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REVIEW ROUND-UP: Trio M's "Big Picture"

Goodness, has it been a month already since supergroup Trio M -- the 00's avant-jazz version of the Travelling Wilburys -- stunned a nation with their maiden voyage Big Picture? Here's a smattering of praise from the kind folks out there who've reviewed it.


Take a blues-based foundation, add some modern classical lines, a little impressionism here and there, some hard bop and swing and even funky rhythms, jazz harmonies, combined with superb instrumental skills and creative improvizational musicianship which push the boundaries of all the combined genres mentioned above, and you start having an idea what this album is all about, with Myra Melford on piano, Mark Dresser on bass and Matt Wilson on drums. From the very first notes of the first track "Brainfire & Buglight", you will immediately notice that all three musicians play an equal role in creating this varied, intense and captivating music. Just listen to the samples below and judge for yourself. (Free Jazz, 11/25/07)

Pianist Myra Melford, bassist Mark Dresser, and drummer Matt Wilson perform seven intriguing originals on this CD. To simplify the improvising a bit, it hints strongly in spots of Cecil Taylor, the percussiveness of Don Pullen, and of Keith Jarrett's '70s inside/outside music without sounding like a copy of any of those predecessors. The interplay between the three musicians is consistently exciting and, while Melford is the main soloist, Dresser has some spots on bowed bass while Wilson's supportive contributions should not be overlooked. The performances are consistently unpredictable, drawing upon much of jazz history of the past 40 years while creating new and fresh music. This set grows in interest with each listen and contains some of Melford's finest playing to date. (Scott Yanow, All Music Guide)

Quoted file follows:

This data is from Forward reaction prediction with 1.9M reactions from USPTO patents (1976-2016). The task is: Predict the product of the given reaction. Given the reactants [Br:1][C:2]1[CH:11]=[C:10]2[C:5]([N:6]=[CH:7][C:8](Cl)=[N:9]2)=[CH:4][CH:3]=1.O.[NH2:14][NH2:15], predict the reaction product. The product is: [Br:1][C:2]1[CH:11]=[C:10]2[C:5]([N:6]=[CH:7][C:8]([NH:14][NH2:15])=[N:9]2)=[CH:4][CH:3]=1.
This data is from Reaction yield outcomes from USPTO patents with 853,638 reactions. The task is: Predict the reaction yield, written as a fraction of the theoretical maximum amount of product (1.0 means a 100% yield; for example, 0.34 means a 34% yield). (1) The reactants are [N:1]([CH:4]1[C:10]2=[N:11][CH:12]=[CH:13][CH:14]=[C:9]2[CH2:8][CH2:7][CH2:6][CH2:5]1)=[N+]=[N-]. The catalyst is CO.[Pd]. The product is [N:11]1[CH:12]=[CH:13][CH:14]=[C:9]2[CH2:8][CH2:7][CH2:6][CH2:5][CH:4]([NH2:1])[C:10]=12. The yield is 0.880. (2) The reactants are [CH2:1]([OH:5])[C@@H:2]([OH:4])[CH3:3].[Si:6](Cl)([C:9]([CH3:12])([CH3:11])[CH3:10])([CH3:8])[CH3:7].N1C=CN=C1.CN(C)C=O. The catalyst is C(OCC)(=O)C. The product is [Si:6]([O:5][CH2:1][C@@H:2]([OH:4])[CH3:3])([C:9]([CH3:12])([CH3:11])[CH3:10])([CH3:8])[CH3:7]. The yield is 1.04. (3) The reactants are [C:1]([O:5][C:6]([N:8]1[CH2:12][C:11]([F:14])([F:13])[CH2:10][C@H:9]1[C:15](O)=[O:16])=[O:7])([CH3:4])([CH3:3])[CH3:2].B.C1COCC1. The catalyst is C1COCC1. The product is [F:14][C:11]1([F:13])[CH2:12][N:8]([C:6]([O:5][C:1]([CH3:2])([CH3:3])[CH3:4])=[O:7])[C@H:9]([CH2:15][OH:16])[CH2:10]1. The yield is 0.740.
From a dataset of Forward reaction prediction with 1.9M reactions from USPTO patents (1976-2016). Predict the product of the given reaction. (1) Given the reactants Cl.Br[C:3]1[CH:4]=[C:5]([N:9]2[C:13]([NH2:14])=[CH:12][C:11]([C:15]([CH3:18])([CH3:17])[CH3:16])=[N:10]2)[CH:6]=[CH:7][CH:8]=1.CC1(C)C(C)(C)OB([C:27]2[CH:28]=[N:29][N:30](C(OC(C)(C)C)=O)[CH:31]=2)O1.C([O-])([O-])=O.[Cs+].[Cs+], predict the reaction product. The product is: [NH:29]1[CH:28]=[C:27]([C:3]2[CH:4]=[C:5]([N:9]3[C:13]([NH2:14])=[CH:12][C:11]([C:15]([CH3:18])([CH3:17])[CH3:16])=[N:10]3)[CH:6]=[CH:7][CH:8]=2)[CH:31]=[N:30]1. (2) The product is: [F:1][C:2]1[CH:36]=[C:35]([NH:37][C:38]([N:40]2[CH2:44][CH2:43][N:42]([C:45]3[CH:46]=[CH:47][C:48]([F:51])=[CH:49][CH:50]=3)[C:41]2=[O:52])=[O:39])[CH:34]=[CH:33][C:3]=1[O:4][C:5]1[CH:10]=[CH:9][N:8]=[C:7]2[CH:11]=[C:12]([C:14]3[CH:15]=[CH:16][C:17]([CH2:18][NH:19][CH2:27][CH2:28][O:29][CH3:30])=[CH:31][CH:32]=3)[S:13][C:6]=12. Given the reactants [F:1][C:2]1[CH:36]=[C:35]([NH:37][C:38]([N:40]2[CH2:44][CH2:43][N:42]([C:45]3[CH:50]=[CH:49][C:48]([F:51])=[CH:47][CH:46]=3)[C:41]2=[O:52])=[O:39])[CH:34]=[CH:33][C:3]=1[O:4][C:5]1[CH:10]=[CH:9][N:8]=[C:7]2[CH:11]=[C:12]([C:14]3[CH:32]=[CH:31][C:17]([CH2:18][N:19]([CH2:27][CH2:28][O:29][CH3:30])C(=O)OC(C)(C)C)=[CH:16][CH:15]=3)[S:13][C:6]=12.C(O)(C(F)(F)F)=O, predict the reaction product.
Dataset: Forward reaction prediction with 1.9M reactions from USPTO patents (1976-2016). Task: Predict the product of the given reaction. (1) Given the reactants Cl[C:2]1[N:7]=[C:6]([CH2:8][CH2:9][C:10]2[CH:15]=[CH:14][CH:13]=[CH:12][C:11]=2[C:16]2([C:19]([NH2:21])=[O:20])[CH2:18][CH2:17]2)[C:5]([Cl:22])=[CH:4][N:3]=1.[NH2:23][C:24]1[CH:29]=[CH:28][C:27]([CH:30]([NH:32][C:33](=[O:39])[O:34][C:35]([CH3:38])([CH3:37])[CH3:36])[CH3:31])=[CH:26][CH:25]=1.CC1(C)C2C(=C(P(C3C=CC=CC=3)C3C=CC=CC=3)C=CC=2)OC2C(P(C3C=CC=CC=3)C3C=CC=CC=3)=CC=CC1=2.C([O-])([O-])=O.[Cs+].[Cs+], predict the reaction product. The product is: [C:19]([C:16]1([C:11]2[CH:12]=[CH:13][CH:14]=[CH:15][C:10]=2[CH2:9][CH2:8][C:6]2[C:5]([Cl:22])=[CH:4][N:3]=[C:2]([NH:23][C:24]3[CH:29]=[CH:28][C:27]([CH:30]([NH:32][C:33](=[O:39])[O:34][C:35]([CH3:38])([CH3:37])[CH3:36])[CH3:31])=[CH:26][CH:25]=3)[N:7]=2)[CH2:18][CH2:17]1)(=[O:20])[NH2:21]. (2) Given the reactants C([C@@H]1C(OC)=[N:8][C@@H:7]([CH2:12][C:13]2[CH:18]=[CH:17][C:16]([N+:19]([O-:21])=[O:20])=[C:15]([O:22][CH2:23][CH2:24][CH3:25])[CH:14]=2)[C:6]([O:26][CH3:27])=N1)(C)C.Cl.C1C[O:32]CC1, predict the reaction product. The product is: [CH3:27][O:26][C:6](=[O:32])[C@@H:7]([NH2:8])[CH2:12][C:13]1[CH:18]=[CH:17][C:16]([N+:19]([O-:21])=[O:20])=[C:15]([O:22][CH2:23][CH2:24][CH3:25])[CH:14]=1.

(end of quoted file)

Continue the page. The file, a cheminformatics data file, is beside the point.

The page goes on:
The dynamic that occurs when a specific group of players comes together just can’t be predicted, even if they’ve worked together in other contexts. That’s the story with Trio M—pianist Myra Melford, bassist Mark Dresser and drummer Matt Wilson—three musicians who have intersected on more than one occasion and talked about getting together as a trio. After a handful of 2006 gigs proved correct their inkling that this trio project had more than just potential, they hit the studio with a collection of material, some of which will be familiar to fans of Dresser’s Aquifer (Cryptogramophone, 2002) and Melford’s Where the Two Worlds Touch (Arabesque, 2004). Big Picture proves the malleability of strong material in the hands of a different set of players. Melford’s “brainFire and bugLight,” a series of motifs linked together by unfettered free play, isn’t quite as chaotic here as it was on Two Worlds, but pared down to a trio there’s an even stronger sense of connection between the musicians. First Dresser, then Melford, get unaccompanied solos; but it’s how the other trio-mates gradually insinuate themselves into the picture that makes things especially interesting. The eastern-tinged 5/4 ostinato passed around like a tag-team early on, allowing everyone the chance to take the lead, is powerful stuff; how they gradually converge into a two-chord, 6/8 pulse from Melford’s solo, no sooner getting there than shifting gears again into another repeated pattern that gives Wilson another solo opportunity before returning to the 5/4 pattern to close, is more impressive still. Melford and Dresser both have strong reputations in free jazz/improv, and the exuberant Wilson has no shortage of experience either. But the drummer is perhaps better-known in a space that’s a little closer to center—albeit still left-of—and more closely aligned with contexts that groove. On Melford’s title track which, at over thirteen minutes is both the album’s longest and its centerpiece, Wilson effortlessly works through the pianist’s various complex cues without a hitch, creating an underlying ebb-and-flow turbulence that’s as close to reckless abandon as he’s ever been. That’s not to say, amidst Melford’s near-anarchistic improvisations and Dresser’s fluctuating pulses, that Trio M doesn’t, at times, groove or play it gentle. The bluesy vibe of Dresser’s “Modern Pine” is undeniable, despite breaking midway through Melford’s solo into a double-time swing, then accelerating further into a quarter-note triplet feel that drives Melford to even greater extremes before settling back to its more visceral opening tempo. Melford’s “Secrets to Tell You,” featuring Dresser’s ever-remarkable arco, is an ethereal tone poem that approaches deeper beauty without ever resorting to tired cliché, while the 7/4 pattern at the heart of Wilson’s “Freekonomics” provides a core over which Wilson and Dresser play liberally with time; shifting and elastic, yet ever-present. If this is a snapshot of where Trio M was after only a few gigs, one can only hope there’ll be a follow-up to Big Picture—an album where nobody dominates and everyone shines. (John Kelman, All About Jazz)